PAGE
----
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Vitamin D Crucial in Maintaining Healthy Gingiva

Mounting evidence shows that vitamin D is much more valuable than previously realized.

Countless studies are revealing a strong correlation between periodontal diseases and vitamin D deficiency. In a 2020 systematic literature review, researchers in Portugal compared vitamin D levels in periodontitis patients with those exhibiting good periodontal health. They found that the vitamin D levels of patients with chronic periodontal diseases were significantly lower than those of healthy controls.1,2

Another study, conducted in Lithuania, determined that a deficiency in vitamin D can actually increase the risk of developing periodontal diseases. In contrast, healthy levels of the vitamin can decrease the risk of gingivitis and chronic periodontitis, support periodontal health and jawbone density, prevent tooth loss, boost antibacterial capabilities, and promote a healthy immune response.1,3


The Lithuanian researchers concluded that vitamin D plays a significant role in periodontology due to its involvement in synthesizing proteins that are needed to form mucous membrane. This creates a physical barrier against pathogenic infiltration into deeper tissues and activates a nonspecific immune response.3

Vitamin D also reportedly takes part in specific immune response. It suppresses the destructive effect of chronic periodontitis, while also preserving systemic and jawbone density homeostasis.3

In 2022, Italian researchers showed that a vitamin D deficit impairs calcium and phosphate absorption, which can negatively impact bone health. They found that when vitamin D levels are normal, the expression of interleukin-8 and -6 is reduced, decreasing the virulence of Porphyromonas gingivalis.4


The recommended daily dose of vitamin D for babies up to a year old is 400 international units (IU). For everyone else younger than age 70, it’s 600 IU, and 800 IU for people older than age 70. During vitamin D deficiency treatment, dosage may be increased as high as 2,000 IU.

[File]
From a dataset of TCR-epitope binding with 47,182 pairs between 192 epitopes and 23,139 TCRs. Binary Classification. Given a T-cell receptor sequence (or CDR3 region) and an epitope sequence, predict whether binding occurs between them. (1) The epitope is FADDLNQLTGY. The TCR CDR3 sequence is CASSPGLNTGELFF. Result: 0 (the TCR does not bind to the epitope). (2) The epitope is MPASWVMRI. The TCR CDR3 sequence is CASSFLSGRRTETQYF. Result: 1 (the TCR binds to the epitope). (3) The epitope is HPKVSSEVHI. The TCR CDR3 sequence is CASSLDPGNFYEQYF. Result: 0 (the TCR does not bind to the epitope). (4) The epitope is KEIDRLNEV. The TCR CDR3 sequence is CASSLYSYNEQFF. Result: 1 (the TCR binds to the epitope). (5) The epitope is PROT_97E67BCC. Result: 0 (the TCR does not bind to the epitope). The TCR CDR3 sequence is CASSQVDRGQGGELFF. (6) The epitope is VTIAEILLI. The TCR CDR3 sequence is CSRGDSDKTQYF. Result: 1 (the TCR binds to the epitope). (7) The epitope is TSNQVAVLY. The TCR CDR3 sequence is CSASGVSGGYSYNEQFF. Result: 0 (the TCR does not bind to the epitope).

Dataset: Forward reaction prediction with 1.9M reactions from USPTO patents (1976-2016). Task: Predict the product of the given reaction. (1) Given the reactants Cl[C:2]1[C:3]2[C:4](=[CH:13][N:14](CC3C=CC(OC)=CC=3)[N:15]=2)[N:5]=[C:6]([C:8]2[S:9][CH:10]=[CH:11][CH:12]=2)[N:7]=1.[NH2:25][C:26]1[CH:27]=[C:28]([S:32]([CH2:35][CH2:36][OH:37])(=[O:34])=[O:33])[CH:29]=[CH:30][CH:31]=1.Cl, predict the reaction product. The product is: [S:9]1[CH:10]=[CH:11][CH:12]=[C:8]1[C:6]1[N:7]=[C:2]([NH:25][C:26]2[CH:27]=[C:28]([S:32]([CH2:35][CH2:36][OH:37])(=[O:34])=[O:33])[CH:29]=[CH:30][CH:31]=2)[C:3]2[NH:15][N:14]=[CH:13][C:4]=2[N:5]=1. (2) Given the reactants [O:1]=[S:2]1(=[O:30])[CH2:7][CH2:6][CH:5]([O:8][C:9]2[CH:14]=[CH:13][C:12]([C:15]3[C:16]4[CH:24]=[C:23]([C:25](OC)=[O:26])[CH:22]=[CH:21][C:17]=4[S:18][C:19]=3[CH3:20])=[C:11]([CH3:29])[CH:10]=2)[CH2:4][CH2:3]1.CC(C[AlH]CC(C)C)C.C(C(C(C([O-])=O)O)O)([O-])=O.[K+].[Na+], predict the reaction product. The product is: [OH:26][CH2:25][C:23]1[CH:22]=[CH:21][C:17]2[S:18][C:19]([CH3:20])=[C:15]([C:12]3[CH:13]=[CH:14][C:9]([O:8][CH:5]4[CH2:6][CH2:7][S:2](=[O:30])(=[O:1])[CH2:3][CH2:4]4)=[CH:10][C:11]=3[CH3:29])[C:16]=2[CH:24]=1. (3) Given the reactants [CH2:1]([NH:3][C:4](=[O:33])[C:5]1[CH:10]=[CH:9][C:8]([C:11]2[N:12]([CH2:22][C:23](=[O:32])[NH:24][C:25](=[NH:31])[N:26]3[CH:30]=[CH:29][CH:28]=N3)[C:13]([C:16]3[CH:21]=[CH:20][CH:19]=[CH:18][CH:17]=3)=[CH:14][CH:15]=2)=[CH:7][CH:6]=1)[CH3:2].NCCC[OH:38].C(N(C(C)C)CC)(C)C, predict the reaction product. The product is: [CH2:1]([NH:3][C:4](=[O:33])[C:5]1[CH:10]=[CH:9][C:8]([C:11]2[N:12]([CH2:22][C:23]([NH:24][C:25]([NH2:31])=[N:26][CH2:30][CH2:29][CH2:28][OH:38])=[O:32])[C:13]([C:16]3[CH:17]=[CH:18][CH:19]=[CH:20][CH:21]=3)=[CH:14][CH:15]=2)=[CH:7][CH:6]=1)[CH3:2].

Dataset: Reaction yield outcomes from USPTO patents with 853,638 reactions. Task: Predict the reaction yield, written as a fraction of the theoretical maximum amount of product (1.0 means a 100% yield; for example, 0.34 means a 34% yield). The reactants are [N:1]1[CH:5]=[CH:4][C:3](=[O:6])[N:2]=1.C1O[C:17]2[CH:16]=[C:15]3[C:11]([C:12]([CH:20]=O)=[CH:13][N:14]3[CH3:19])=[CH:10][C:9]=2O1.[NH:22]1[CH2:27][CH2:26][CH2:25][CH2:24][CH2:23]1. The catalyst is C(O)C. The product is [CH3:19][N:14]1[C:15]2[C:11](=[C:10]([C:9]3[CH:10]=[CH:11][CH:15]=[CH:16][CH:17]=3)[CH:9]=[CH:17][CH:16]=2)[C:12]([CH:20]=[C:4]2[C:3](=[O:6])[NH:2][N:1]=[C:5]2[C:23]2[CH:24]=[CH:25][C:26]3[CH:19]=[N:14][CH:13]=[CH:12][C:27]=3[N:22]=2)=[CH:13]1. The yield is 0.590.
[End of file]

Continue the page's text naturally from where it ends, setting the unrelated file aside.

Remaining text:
Though vitamin D is contained in many foods and via sun exposure, in some cases, it is still not enough. For many, supplements are the answer, with vitamin D3 providing the biggest boost to serum levels.


So, how effective is the addition of a vitamin D supplement to the oral healthcare regimen? While researchers continue to maintain that more research is necessary before advocating for vitamin D prescriptions for periodontal diseases, the data appear to support this step.

The Portuguese researchers cite several clinical trials investigating the anti-inflammatory effect of vitamin D supplements on gingival tissues administered in various doses. All found beneficial outcomes with appropriate doses of vitamin D.2

The Italian study showed taking an interdisciplinary approach to be beneficial. They employed the help of an endocrinologist to help a patient bring periodontal diseases under control via supplements in addition to other oral therapies.4

There is no question that brushing, flossing, and regular dental visits remain oral health mainstays. But thanks to ongoing research into the impact of vitamin D on gingival health, it appears there is one more important tool to use in the fight against periodontal diseases.


  1. Murray J. Vitamin D supplements can help fight bad breath and prevent gum disease.
  2. Machado V. Lobo S, Proenca L, Mendes JJ, Botelho J. Vitamin D and periodontitis: a systematic review and meta-analysis.
  3. Jagelavičienė E, Vaitkevičienė I, Šilingaitė D, Šinkūnaitė E; Daugėlaitė G. The relationship between Vitamin D and periodontal pathology.
  4. Figliuzzi MM, Luca P, Domenico A, Simone A. Severe, treatment-refractory periodontitis and vitamin D deficiency: a multidisciplinary case report.
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